I’ve been an avid American Football fan ever since I can remember, and so I’m obviously one of the many who eagerly await the crowning of the National Football League Super Bowl Champions each year. I also love “sentimental favorites”, and so this year we hit the jackpot! After Hurricane Katrina 4,5 years ago, everyone on the planet had to have been cheering for the New Orleans Saints to upset the favorite Indianapolis (formerly Baltimore) Colts.

Drew Brees, the undersized and unlikely hero in a land of giants was voted the Most Valuable Player, and I just finished watching a pre-Super Bowl interview with Katie Couric which will give you 11 key secrets for a formula of success necessary for you to lead your team to your own Super Bowl victory.

These 11 gems, or pearls of practical wisdom that you can implement immediately, are all contained within the first 5 minutes. Here are the highlights, accompanied with my own questions to you:

  • @ 40s; I’m excited.. 4 years ago we had a dream, we had a goal that we would be here at some point, fighting through some ups & downs & adversity to get here
    • It’s never an easy road to victory, so..
      • What’s your plan?
      • How well is it articulated?
      • How prepared are you & your team to deal with adversity along the way?
  • @ 1m10s; I’m always going to be nervous.. feeling those butterflies.. the minute you loose that nervousness it’s time to get out because with that nervousness comes the edge, that edge keeps you locked in, keeps you focused, it’s that will to win..
    • It’s all about Passion, so..
      • What’s your WHY?
      • How Passionate & Focused are you about what you’re doing?
      • How Passionate & Focused are your team?
      • How “bad” does everyone want to win & what are the sacrifices that you’re all willing to make?
  • @ 1m36s; I have so many mentors in my life, coaches, teachers, people that I’ve worked with in my past, that I continue to talk to today. People that give me the best advice at the best time, and then I’m able to relay that to my teammates, or guys who need it, who may be going through the same thing that I went through at some point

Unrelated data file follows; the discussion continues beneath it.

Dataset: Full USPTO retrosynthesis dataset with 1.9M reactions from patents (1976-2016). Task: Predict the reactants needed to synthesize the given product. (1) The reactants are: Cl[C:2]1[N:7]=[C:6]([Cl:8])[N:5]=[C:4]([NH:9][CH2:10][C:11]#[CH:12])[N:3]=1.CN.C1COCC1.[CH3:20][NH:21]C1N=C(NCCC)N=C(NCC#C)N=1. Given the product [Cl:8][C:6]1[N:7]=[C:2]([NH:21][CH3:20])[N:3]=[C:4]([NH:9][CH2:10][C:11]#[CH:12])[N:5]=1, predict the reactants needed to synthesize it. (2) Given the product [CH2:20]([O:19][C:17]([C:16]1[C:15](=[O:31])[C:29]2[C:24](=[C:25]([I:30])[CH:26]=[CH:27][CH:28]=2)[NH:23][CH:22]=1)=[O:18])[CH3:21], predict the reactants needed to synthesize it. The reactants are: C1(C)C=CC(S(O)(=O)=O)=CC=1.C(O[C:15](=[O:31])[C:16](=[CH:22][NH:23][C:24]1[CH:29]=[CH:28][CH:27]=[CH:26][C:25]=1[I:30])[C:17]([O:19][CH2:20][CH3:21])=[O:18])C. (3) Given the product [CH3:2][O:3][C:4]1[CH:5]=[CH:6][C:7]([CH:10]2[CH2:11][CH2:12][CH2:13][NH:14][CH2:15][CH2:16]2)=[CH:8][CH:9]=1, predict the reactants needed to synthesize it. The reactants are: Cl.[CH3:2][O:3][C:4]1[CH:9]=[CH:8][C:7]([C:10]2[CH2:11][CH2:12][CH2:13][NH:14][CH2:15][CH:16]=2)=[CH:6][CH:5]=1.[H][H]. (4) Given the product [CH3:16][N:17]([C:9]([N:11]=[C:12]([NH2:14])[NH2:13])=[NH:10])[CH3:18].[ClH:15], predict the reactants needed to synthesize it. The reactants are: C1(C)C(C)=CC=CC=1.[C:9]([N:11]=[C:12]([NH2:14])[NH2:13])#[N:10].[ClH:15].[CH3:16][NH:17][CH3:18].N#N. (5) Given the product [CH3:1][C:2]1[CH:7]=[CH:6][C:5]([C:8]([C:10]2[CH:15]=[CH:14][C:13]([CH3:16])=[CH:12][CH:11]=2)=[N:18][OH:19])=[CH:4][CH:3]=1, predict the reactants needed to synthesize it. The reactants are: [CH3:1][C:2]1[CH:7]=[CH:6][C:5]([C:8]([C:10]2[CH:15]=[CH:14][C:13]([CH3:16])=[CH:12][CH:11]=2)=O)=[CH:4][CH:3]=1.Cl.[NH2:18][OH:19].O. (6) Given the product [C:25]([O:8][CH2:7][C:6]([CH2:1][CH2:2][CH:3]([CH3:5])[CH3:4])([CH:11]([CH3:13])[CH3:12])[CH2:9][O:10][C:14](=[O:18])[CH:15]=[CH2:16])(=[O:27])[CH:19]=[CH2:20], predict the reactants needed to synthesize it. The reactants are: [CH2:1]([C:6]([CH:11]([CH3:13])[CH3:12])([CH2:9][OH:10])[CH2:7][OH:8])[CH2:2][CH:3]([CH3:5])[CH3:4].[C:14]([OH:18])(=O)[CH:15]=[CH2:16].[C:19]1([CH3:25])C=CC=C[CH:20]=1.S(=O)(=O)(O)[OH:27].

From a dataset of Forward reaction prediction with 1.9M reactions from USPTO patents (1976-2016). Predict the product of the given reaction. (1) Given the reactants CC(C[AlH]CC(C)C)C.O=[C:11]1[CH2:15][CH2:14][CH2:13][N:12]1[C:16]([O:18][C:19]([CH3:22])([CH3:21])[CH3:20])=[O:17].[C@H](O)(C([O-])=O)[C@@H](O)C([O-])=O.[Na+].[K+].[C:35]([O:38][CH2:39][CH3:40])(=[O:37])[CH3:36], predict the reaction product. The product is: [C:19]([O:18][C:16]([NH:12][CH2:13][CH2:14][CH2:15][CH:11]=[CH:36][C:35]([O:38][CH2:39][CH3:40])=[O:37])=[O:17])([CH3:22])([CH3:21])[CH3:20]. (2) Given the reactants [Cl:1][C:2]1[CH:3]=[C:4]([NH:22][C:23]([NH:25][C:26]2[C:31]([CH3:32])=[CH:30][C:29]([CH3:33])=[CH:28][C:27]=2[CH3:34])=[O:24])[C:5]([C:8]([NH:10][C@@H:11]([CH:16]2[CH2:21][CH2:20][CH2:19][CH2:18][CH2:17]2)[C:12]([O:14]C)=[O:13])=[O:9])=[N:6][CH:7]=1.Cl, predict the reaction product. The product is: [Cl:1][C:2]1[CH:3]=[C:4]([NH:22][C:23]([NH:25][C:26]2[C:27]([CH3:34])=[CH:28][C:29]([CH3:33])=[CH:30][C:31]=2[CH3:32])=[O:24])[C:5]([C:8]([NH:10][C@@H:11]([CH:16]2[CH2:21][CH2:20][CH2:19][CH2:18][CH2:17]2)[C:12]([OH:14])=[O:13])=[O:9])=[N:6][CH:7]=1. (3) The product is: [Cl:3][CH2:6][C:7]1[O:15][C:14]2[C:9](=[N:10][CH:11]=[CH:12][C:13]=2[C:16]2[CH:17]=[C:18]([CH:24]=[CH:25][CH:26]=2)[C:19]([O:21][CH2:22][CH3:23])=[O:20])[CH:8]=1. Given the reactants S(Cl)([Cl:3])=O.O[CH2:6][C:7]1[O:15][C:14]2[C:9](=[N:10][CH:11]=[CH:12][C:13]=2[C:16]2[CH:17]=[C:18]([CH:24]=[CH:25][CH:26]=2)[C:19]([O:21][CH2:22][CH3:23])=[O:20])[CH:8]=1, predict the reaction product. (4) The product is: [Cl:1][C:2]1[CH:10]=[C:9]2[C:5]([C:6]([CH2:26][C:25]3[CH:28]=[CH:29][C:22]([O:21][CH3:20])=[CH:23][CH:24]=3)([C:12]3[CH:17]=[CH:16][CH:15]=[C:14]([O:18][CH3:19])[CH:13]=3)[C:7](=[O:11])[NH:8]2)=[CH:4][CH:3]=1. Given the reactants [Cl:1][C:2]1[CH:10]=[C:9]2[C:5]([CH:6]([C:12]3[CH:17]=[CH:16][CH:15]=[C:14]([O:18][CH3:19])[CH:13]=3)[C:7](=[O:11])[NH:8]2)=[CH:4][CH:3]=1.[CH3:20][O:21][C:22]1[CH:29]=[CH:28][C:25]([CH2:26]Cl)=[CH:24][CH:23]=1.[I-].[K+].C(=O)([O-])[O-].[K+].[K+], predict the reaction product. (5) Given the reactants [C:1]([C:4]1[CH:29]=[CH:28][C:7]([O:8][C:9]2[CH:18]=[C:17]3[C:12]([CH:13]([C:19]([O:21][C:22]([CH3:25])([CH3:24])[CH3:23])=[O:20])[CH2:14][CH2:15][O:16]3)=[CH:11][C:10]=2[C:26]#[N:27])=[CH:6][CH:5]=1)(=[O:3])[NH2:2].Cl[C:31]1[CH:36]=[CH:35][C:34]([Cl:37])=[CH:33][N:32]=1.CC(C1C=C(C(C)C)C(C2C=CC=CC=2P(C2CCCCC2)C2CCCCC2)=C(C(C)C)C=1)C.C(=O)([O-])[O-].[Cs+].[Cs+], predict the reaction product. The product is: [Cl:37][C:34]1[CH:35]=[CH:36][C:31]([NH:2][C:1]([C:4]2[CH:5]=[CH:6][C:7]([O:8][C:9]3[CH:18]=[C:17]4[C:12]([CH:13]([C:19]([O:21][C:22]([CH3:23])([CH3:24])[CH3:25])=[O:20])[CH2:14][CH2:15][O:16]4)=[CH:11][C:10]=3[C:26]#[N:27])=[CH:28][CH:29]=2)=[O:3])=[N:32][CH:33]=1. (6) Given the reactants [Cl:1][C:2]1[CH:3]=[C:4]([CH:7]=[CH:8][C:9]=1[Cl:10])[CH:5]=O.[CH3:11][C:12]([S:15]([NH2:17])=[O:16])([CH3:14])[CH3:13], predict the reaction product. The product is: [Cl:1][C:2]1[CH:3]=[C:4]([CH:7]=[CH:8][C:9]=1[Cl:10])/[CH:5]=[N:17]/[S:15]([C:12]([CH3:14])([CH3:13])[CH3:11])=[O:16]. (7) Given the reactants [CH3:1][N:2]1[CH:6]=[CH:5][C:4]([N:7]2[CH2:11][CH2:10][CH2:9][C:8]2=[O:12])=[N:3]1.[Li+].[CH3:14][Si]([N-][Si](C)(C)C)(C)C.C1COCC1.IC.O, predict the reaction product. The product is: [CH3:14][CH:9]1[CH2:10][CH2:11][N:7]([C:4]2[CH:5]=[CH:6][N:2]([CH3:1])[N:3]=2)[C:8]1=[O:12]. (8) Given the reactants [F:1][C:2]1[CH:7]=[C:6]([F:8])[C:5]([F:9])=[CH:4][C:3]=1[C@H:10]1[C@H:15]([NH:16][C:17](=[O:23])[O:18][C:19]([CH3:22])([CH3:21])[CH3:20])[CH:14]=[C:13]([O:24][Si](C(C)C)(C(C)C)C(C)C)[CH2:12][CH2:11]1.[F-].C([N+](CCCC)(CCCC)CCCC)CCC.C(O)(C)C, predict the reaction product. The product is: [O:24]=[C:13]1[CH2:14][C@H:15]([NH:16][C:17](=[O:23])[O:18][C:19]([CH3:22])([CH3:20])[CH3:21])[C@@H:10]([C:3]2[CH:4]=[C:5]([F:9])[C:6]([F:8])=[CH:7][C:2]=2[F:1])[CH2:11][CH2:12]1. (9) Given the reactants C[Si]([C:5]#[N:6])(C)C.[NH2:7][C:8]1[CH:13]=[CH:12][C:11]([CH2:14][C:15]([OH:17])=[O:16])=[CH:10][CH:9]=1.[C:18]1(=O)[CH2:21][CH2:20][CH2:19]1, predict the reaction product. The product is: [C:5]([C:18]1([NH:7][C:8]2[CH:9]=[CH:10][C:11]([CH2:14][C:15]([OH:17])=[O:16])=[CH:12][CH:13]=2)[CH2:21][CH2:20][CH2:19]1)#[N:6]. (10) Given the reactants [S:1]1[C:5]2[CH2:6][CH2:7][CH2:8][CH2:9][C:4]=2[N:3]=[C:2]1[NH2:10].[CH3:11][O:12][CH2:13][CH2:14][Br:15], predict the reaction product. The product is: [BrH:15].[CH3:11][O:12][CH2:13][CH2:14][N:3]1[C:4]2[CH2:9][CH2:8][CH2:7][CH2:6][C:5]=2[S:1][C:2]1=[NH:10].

• You can’t do it on your own, so..
      • Who are you surrounding yourself with that’s going to give you the right answers at the right time for the right situation?
      • How are you going to engage & relay that information to your team, and with what frequency & intensity?
      • Are you surrounding yourself with practical people that have been there, “done that” before, or theorists that have studied it? What’s the right blend?
  • @ 2m03s; so much about being a Quarterback is that there are 10 other guys in that huddle, each one is motivated at times in different ways. Some guys.. all you have to is give them a look, other guys you might have to yell at them a little bit, each guy had a different trigger or button that you need to push in order to get their best
    • You have to know your team (Leadership part 1), so..
      • Are you prepared to give that stern look, or have that “hard conversation”, yet be empowering in the way that you do it?
      • Are you communicating, engaging & enrolling your player? Do you know their “triggers” and treating your team as a motivated group of individual performers?
      • Are you willing to follow-up on lack of performance & “bench”/sideline your players when they don’t perform? In a worst case scenario are you ready to let go & trade them to another team, or even league?
  • @ 2m35s; when you let people know how much you care, how much you care about them ,or in our case, how much you care about the game & winning the game, and being at my best, & that I’m going to lay it on the line for them.. they play for you